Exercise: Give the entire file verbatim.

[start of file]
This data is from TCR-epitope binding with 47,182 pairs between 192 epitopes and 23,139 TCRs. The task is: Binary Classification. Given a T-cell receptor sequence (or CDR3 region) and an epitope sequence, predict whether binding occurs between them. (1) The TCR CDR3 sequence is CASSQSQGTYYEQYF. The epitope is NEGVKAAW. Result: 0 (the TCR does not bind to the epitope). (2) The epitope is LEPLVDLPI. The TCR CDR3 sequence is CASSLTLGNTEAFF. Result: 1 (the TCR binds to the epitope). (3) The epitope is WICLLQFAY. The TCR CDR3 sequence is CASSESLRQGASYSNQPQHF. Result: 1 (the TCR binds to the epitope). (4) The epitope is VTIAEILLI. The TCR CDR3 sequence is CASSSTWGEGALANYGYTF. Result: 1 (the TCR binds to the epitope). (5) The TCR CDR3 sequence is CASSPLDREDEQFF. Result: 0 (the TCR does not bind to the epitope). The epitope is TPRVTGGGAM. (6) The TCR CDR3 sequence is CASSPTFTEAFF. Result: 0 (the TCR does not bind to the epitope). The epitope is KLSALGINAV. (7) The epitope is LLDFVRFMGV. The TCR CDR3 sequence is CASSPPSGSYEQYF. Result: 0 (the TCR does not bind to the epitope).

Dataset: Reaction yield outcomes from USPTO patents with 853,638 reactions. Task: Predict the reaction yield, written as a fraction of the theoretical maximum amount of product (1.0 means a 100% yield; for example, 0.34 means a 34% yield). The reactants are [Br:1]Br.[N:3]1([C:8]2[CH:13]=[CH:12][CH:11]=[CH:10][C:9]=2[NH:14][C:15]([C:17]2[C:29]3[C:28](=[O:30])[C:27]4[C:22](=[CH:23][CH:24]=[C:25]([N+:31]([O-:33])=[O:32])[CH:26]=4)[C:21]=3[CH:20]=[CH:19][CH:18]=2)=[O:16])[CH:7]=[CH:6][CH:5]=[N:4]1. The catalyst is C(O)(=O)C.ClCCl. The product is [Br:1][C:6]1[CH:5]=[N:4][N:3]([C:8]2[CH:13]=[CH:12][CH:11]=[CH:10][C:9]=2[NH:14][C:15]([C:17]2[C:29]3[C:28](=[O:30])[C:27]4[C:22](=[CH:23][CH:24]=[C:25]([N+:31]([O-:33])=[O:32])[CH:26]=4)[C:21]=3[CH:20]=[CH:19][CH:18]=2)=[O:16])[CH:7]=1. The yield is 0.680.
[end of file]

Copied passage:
This data is from TCR-epitope binding with 47,182 pairs between 192 epitopes and 23,139 TCRs. The task is: Binary Classification. Given a T-cell receptor sequence (or CDR3 region) and an epitope sequence, predict whether binding occurs between them. (1) The TCR CDR3 sequence is CASSQSQGTYYEQYF. The epitope is NEGVKAAW. Result: 0 (the TCR does not bind to the epitope). (2) The epitope is LEPLVDLPI. The TCR CDR3 sequence is CASSLTLGNTEAFF. Result: 1 (the TCR binds to the epitope). (3) The epitope is WICLLQFAY. The TCR CDR3 sequence is CASSESLRQGASYSNQPQHF. Result: 1 (the TCR binds to the epitope). (4) The epitope is VTIAEILLI. The TCR CDR3 sequence is CASSSTWGEGALANYGYTF. Result: 1 (the TCR binds to the epitope). (5) The TCR CDR3 sequence is CASSPLDREDEQFF. Result: 0 (the TCR does not bind to the epitope). The epitope is TPRVTGGGAM. (6) The TCR CDR3 sequence is CASSPTFTEAFF. Result: 0 (the TCR does not bind to the epitope). The epitope is KLSALGINAV. (7) The epitope is LLDFVRFMGV. The TCR CDR3 sequence is CASSPPSGSYEQYF. Result: 0 (the TCR does not bind to the epitope).

Dataset: Reaction yield outcomes from USPTO patents with 853,638 reactions. Task: Predict the reaction yield, written as a fraction of the theoretical maximum amount of product (1.0 means a 100% yield; for example, 0.34 means a 34% yield). The reactants are [Br:1]Br.[N:3]1([C:8]2[CH:13]=[CH:12][CH:11]=[CH:10][C:9]=2[NH:14][C:15]([C:17]2[C:29]3[C:28](=[O:30])[C:27]4[C:22](=[CH:23][CH:24]=[C:25]([N+:31]([O-:33])=[O:32])[CH:26]=4)[C:21]=3[CH:20]=[CH:19][CH:18]=2)=[O:16])[CH:7]=[CH:6][CH:5]=[N:4]1. The catalyst is C(O)(=O)C.ClCCl. The product is [Br:1][C:6]1[CH:5]=[N:4][N:3]([C:8]2[CH:13]=[CH:12][CH:11]=[CH:10][C:9]=2[NH:14][C:15]([C:17]2[C:29]3[C:28](=[O:30])[C:27]4[C:22](=[CH:23][CH:24]=[C:25]([N+:31]([O-:33])=[O:32])[CH:26]=4)[C:21]=3[CH:20]=[CH:19][CH:18]=2)=[O:16])[CH:7]=1. The yield is 0.680.